SA Elections 2009 – Gender Mainstreaming

Date: January 1, 1970
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These articles showcase the extent to which the need for women’s political participation has been mainstreamed, or incorporated into broader agenda outside that of gender. However, they also point to serious challenges in making this effective mainstreaming À“ namely the persistence of patriarchy.

This article may be used to:
  • debate what effective mainstreaming means for gender agendas;
  • discuss the use of quotas to ensure women’s participation;
  •  highlight the continued pervasiveness of patriarchal notions and stereotypes and its affect on politics.
 Articles analysed
  • MPs now playing a bigger role,” The Star, 3 December 2008
  • “Ironically conservative,” Special feature section – Democracy 2009: Gender, Mail & Guardian, March 20 to 26 2009
  • “Making the list,” Special feature section – Democracy 2009: Gender, Mail & Guardian, March 20 to 26 2009
  • “Burst the patriarchal bubble,” Special feature section – Democracy 2009: Gender, Mail & Guardian, March 20 to 26 2009
  • “In the name of culture,” Special feature section – Democracy 2009: Gender, Mail & Guardian, March 20 to 26 2009
  • “Man enough to wear an apron,” Special feature section – Democracy 2009: Gender, Mail & Guardian, March 20 to 26 2009
Trainers’ notes:
These articles begin by in large acknowledging the progress towards gender parity in South Africa, but points to serious gaps towards gender equality. Numerically, Tshabalala says, South Africa remains a global leader in gender parity. This is, in part, thanks to the ruling African National Congress’s (ANC) quotas for women leadership, which may have been catapulted to such prominence that Tabane argues gender parity has become a “must-have” in political campaigns.
Realistically, opinion pieces by Haffajee, Duarte and Govender say there is more to real mainstreaming than just maths. Haffajee points out that although politicians may be able to speak about quotas, they often cannot meaningfully engage with gender issues in public debate. That she sites the example of then ANC deputy general, Thandi Modise – who argued that the personal is not necessarily political, that what takes place in the home does not necessarily impact politics – is interesting when set against Duarte’s piece in which she writes: “We have a Constitution that entrenches equality and yet we still have attitudes, beliefs and traditional practices that inhibit the freedom of women.”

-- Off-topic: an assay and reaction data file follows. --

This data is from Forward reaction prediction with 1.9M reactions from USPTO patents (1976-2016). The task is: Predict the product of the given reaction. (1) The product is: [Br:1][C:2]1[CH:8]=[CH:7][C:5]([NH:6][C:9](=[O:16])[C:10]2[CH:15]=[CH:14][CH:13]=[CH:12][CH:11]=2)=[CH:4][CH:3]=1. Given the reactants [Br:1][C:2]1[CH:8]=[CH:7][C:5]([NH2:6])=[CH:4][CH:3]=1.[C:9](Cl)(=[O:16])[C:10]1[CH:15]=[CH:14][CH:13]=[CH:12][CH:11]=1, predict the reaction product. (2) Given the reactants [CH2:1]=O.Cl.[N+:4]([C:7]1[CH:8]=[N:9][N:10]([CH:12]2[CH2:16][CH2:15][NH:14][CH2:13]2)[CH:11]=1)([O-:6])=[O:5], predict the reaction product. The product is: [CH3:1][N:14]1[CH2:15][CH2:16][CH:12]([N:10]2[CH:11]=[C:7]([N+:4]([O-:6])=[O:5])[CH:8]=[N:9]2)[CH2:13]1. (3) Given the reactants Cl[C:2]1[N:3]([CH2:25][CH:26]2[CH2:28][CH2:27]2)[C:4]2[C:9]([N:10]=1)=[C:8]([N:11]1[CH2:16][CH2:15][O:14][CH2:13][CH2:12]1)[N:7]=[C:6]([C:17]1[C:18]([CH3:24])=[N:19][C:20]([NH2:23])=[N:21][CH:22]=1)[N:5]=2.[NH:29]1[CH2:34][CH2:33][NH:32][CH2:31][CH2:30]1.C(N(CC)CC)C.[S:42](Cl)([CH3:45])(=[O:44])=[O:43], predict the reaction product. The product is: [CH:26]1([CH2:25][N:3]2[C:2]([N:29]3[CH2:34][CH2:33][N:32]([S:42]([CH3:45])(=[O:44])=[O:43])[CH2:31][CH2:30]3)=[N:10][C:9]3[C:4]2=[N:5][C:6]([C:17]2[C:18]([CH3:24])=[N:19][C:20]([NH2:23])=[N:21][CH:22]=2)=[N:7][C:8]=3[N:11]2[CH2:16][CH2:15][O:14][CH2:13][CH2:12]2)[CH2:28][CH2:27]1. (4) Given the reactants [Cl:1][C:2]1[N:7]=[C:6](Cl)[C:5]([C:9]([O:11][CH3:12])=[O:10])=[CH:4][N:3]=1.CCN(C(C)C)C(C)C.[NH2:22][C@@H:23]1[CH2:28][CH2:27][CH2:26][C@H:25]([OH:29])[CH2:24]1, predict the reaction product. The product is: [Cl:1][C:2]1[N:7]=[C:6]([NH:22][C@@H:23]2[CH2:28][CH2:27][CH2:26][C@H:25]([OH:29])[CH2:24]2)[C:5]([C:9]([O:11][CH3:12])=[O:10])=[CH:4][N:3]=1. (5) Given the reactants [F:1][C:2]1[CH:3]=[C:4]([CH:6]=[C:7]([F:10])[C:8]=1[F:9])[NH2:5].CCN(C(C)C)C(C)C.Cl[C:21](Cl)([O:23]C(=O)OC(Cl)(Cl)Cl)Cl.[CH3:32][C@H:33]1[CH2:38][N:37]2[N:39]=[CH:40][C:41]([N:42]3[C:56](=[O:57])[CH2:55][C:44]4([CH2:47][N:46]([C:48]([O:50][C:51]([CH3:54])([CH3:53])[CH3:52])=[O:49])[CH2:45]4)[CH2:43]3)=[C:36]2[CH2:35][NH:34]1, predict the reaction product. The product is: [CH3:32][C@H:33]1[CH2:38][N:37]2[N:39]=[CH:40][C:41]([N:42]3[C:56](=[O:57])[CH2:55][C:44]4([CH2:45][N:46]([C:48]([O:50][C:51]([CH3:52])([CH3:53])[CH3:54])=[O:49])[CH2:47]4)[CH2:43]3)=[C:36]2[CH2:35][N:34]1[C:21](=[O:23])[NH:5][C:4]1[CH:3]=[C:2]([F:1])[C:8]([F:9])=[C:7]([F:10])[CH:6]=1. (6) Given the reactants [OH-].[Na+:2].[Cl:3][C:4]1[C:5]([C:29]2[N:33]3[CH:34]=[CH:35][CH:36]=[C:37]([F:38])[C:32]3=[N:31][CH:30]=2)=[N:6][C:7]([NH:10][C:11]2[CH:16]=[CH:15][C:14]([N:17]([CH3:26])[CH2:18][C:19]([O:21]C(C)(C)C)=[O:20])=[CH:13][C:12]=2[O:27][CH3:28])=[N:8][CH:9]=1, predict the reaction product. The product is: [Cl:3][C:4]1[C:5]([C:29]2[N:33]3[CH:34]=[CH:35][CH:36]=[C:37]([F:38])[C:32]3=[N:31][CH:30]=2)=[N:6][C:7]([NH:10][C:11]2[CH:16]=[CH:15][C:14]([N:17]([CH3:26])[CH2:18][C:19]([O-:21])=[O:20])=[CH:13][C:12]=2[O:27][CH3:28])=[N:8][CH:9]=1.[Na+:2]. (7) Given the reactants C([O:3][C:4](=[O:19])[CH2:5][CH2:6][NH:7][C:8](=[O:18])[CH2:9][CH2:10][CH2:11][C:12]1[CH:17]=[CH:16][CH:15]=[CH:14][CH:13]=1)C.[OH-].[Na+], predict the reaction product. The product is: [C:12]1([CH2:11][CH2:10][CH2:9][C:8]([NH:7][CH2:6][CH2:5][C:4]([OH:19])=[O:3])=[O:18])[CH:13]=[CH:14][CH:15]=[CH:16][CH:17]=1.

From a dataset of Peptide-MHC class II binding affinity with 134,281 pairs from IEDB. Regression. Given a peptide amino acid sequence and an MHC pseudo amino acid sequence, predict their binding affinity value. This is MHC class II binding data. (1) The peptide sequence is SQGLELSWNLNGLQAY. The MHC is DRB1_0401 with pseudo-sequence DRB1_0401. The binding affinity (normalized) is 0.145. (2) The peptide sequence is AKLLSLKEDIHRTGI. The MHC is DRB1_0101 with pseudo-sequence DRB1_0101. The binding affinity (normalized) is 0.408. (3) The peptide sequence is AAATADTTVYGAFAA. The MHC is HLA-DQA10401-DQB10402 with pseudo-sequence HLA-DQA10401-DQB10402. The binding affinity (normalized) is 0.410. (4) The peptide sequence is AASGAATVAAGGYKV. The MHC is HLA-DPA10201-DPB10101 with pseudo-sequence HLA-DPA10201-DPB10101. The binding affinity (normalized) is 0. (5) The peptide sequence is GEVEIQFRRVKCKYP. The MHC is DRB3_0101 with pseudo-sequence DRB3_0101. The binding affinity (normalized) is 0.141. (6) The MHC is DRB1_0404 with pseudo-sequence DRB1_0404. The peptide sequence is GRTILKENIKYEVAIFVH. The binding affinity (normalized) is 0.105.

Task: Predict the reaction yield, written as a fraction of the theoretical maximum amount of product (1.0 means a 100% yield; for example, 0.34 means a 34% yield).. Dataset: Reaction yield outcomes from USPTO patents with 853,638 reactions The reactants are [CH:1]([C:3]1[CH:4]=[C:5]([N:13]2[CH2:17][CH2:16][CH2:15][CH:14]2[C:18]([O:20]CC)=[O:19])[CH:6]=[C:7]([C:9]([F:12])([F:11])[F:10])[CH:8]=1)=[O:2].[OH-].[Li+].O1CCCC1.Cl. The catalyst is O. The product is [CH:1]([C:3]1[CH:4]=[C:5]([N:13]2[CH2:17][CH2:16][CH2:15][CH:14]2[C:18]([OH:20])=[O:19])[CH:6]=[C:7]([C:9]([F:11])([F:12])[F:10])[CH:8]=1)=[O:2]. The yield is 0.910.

Why? Duarte points to what she calls the lingering patriarchal structure of society. Govender fleshes this structure and its consequences out – gender-based violence, diminished legal status and dwindling life expectancies. To this list, Duarte adds a compromised access to the very resources that international research has shown that – in the hands of women – can often uplift entire households. Palitza highlights the often neglected voice of men in regards to patriarchy, profiling Sonwabo Qathula, who although providing care and support to those in his community affected by HIV, endured ridicule for assuming a role thought to be a woman’s place. In the midst of pervasive patriarchy, is it any wonder that the country’s gender oversight body, the Gender Equality Commission, has stood a year without a commissioner, as Westhuizen writes?
Discussion questions
  • What, if any, has been the relationship between quotas and women’s participation in government?
  • What areas of women’s agendas remain most neglected among government agendas?
  • Are quotas a way forward?
  • What is the relationship between the personal and the political? Why have women’s rights activists argued that the personal “is political?”
 Training exercises:
  • Review the progress of other countries in the Southern African Development Community (SADC) on the SADC Protocol on Gender and Development (2008), which legally binds them to achieving   gender parity in decision-making structures by 2015. Who’s in the lead and who’s being left behind?
  • Pick a gender-related issue and follow it in local media for two months. How often does it appear in coverage? How is it spoken about? Compare findings with others in your training group – what do your findings say about gender mainstreaming?
  • Does your country have a Ministry of Gender and Women? If so, ask the ministry for permission to interview staff about the work they do and the challenges involved.
Other Training Resources
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